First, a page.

17. The method of claim 16 wherein generating billing information comprises generating billing information that corresponds, at least in part, to at least one of: a start time for the near-real-time multicast session; an end time for the near-real-time multicast session; an Internet Protocol address of a near-real-time multicast communication service server; an Internet Protocol address of a session initiation protocol compatible proxy; identifying information for an initiating party of the near-real-time multicast session; and identifying information for a plurality of participants of the near-real-time multicast session.

18. The method of claim 16 wherein generating billing information comprises generating billing information for a portion of the near-real-time multicast session that comprises at least one of: identifying information for a particular participant of the near-real-time multicast session; a start time for the portion of the near-real-time multicast session; an end time for the portion of the near-real-time multicast session; a measure of data as was communicated during the portion of the near-real-time multicast session; an amount of transmission time as occurred during the portion of the near-real-time multicast session; an amount of reception time as occurred during the near-real-time multicast session; identifying information regarding a voice codec; total session initiation protocol bytes as were transmitted during the portion of the near-real-time multicast session; and total session initiation protocol bytes as were received during the portion of the near-real-time multicast session.

19. The method of claim 16 wherein generating billing information that pertains to the near-real-time multicast session as regards at least one given participating subscriber comprises generating billing information that pertains to the near-real-time multicast session as regards a plurality of participating subscribers.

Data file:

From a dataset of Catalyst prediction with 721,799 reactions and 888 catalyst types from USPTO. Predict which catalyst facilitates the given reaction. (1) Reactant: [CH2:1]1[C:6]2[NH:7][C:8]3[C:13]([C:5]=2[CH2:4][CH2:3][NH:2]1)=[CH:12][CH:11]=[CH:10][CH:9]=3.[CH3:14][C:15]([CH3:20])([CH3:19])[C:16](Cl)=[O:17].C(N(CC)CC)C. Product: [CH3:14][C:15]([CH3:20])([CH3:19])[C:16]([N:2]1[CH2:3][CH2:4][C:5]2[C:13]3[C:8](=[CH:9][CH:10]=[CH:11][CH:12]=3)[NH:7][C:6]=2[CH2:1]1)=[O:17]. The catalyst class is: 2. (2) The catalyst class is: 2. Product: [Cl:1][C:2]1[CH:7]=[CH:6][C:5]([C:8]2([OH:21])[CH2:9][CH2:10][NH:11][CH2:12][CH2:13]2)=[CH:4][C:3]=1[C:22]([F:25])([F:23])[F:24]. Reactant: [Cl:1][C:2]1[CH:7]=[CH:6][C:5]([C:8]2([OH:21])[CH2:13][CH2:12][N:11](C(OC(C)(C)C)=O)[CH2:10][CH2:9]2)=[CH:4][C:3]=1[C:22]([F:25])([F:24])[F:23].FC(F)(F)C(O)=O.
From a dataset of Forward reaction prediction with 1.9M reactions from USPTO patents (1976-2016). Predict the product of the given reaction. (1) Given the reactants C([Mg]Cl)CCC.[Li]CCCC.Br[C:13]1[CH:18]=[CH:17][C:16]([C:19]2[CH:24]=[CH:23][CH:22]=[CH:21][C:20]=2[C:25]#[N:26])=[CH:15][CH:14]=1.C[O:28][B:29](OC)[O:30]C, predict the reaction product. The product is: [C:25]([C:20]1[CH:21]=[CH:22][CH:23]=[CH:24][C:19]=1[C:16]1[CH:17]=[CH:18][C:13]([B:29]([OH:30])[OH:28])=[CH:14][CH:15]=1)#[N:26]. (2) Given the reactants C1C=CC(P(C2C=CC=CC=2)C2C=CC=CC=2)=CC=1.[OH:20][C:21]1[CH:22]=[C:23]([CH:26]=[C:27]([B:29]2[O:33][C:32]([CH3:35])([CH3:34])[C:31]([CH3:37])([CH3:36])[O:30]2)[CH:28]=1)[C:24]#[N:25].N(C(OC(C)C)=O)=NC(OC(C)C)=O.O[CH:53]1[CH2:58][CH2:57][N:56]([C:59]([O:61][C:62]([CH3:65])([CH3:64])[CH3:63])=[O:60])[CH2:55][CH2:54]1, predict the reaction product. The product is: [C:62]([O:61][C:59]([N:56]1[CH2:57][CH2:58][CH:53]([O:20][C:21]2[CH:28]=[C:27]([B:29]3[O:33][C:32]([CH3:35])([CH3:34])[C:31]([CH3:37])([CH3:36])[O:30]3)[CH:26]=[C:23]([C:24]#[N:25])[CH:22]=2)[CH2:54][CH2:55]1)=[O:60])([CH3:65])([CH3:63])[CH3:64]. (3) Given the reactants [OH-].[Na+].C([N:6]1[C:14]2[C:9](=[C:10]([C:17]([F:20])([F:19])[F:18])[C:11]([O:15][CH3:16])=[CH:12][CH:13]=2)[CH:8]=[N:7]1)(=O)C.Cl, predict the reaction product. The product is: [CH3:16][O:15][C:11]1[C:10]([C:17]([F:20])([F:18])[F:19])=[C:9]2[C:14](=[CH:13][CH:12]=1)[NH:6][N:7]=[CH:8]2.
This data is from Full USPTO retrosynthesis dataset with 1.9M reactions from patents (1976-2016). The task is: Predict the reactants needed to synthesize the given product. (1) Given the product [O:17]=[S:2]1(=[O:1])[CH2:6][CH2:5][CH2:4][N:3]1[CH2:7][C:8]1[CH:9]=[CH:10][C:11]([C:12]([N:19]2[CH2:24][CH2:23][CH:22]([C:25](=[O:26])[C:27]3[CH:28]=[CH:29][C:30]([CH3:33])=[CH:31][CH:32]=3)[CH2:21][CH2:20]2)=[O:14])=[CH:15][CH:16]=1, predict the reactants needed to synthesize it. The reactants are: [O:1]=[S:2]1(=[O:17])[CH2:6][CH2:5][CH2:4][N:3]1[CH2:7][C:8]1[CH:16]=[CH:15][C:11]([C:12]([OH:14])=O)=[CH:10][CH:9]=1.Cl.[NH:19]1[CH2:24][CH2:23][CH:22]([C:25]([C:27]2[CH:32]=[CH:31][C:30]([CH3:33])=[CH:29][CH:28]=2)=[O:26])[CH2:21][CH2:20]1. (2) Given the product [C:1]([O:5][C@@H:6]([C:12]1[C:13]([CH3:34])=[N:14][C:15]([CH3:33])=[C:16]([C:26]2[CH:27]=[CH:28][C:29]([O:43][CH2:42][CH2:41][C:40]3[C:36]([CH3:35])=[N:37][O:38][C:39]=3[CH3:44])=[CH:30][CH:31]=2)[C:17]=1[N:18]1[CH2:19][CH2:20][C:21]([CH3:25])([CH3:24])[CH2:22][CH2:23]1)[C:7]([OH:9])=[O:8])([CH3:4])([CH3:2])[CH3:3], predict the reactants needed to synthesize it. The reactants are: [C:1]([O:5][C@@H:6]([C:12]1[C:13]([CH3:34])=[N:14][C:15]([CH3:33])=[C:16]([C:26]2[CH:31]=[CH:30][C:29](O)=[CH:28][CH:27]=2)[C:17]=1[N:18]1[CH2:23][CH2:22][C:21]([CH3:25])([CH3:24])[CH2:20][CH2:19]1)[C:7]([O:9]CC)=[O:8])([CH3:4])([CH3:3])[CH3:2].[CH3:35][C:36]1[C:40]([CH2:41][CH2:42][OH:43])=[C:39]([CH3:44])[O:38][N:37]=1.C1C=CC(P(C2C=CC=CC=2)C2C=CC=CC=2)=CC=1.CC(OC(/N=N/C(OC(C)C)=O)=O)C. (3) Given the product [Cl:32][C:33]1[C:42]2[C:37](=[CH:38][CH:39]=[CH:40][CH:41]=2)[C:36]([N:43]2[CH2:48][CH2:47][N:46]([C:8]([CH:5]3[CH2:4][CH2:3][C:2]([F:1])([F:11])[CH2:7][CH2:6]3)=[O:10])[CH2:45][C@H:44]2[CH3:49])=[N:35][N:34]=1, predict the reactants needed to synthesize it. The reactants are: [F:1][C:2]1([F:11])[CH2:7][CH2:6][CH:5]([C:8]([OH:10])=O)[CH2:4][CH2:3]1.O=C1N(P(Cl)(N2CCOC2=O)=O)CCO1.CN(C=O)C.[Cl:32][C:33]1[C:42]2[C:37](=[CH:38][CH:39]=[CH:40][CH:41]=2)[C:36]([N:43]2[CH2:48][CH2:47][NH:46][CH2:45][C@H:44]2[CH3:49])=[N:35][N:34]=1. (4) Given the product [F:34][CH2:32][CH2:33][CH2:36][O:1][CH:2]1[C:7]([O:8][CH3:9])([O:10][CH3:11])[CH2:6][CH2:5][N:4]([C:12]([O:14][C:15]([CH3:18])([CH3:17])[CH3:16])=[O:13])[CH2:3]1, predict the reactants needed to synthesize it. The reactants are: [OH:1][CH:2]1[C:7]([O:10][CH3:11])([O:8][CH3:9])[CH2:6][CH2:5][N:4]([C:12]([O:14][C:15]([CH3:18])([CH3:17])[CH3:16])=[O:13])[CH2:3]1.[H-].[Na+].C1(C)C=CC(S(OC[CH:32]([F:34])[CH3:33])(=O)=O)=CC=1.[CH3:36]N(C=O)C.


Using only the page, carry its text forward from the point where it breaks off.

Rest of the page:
20. The method of claim 19 wherein providing the billing information to a RADIUS compatible server comprises: segregating the billing information as pertains to each participating subscriber to provide segregated billing information; providing the segregated billing information to the RADIUS compatible server.

21. The method of claim 20 wherein providing the segregated billing information to the RADIUS compatible server further comprises providing temporally parsed segregated billing information to the RADIUS compatible server.

22. The method of claim 16 wherein: generating billing information that pertains to the near-real-time multicast session as regards at least one given participating subscriber comprises receiving, by a billing mediation server, at least some services usage information from a near-real-time multicast session server; and providing the billing information to a RADIUS compatible server comprises the billing mediation server providing the billing information to the RADIUS compatible server.

23. The method of claim 16 and further comprising: receiving session initiation protocol compatible authentication message information as corresponds to an authentication message as sourced by a given subscriber in conjunction with the near-real-time multicast session; converting the session initiation protocol compatible authentication message information into corresponding RADIUS protocol compatible authentication message information; using the RADIUS protocol compatible authentication message information to facilitate authentication of the given subscriber to participate in the near-real-time multicast session.